If directories or files reside in directories that have already been excluded, they will also be excluded and therefore not checked against any further rules. Thus, with the command-line options -E '/above/' -N '/above/below', the file /above/below is never considered because its parent directory /above/ has already been excluded.

Creating Rule Patterns

In order to filter directories and files to be transferred, their names are matched against patterns (globs) that include wildcards and special characters. The patterns use the standard globbing syntax found in UNIX systems as well as several Aspera extensions to the standard.

Character case: Case always matters, even if the scanned file system does not enforce such a distinction. For example, "debug" does not match "Debug". To match both, the pattern should be "[Dd]ebug".

Single quotes: Patterns must be interpreted only by ascp, not by the command shell. For this reason, patterns that contain wildcards should be surrounded by single quotes to protect them from expansion by the shell. (Even if patterns contain no wildcards, they can still be surrounded by single quotes.)

Partial matches: With globs, unlike standard regular expressions, the entire filename or directory name must match the pattern. That is, abcdef matches the pattern abc*f but abcdefg does not.

Pattern position: A pattern given with -N will match a path only if it falls directly under the transfer directory. However, a pattern given with -E will match a path regardless of where (which level) the path falls under the transfer directory. For example, given the pattern 'zzz*' and a transfer directory AAA:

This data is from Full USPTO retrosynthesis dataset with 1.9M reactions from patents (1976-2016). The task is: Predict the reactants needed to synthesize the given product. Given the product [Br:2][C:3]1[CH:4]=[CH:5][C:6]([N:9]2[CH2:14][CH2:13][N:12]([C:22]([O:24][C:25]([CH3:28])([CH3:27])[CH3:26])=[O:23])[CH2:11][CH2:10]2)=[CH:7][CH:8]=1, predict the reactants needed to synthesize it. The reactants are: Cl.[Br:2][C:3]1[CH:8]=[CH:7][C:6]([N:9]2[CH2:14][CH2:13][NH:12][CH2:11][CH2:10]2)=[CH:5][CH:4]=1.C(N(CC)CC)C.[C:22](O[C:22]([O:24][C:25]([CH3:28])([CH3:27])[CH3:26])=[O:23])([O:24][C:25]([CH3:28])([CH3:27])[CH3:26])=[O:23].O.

• The -N option matches only if the path to file (or directory) zzz falls directly under AAA. That is, AAA/zzz.
  • The -E option matches regardless of the where the path to file (or directory) zzz falls under AAA. For example, AAA/abc/def/zzz.

Standard Globbing: Wildcards and Special Characters

/ The only recognized path separator.
\ Quotes any character literally, including itself. The \ character is exclusively a quoting operator, not a path separator.
* Matches zero or more characters, except a / , or the . when preceded immediately by a / character.
? Matches any single character, except a / , or a . when preceded immediately by a / character.
[] Matches exactly one of a set of characters, except a / or a . preceded immediately by a / character.
[^] When ^ is the first character, matches exactly one character not in the set.
[!] When ! is the first character, matches exactly one character not in the set.
[x-x] Matches exactly one of a range of characters.
[:xxxxx:] For details about this type of wildcard, see any POSIX-standard guide to globbing.

Globbing Extensions: Wildcards and Special Characters

/** Like * but also matches the / character, or a . preceded immediately by a / (that is, the . in /. ).
* or /** at end of pattern Matches both directories and files.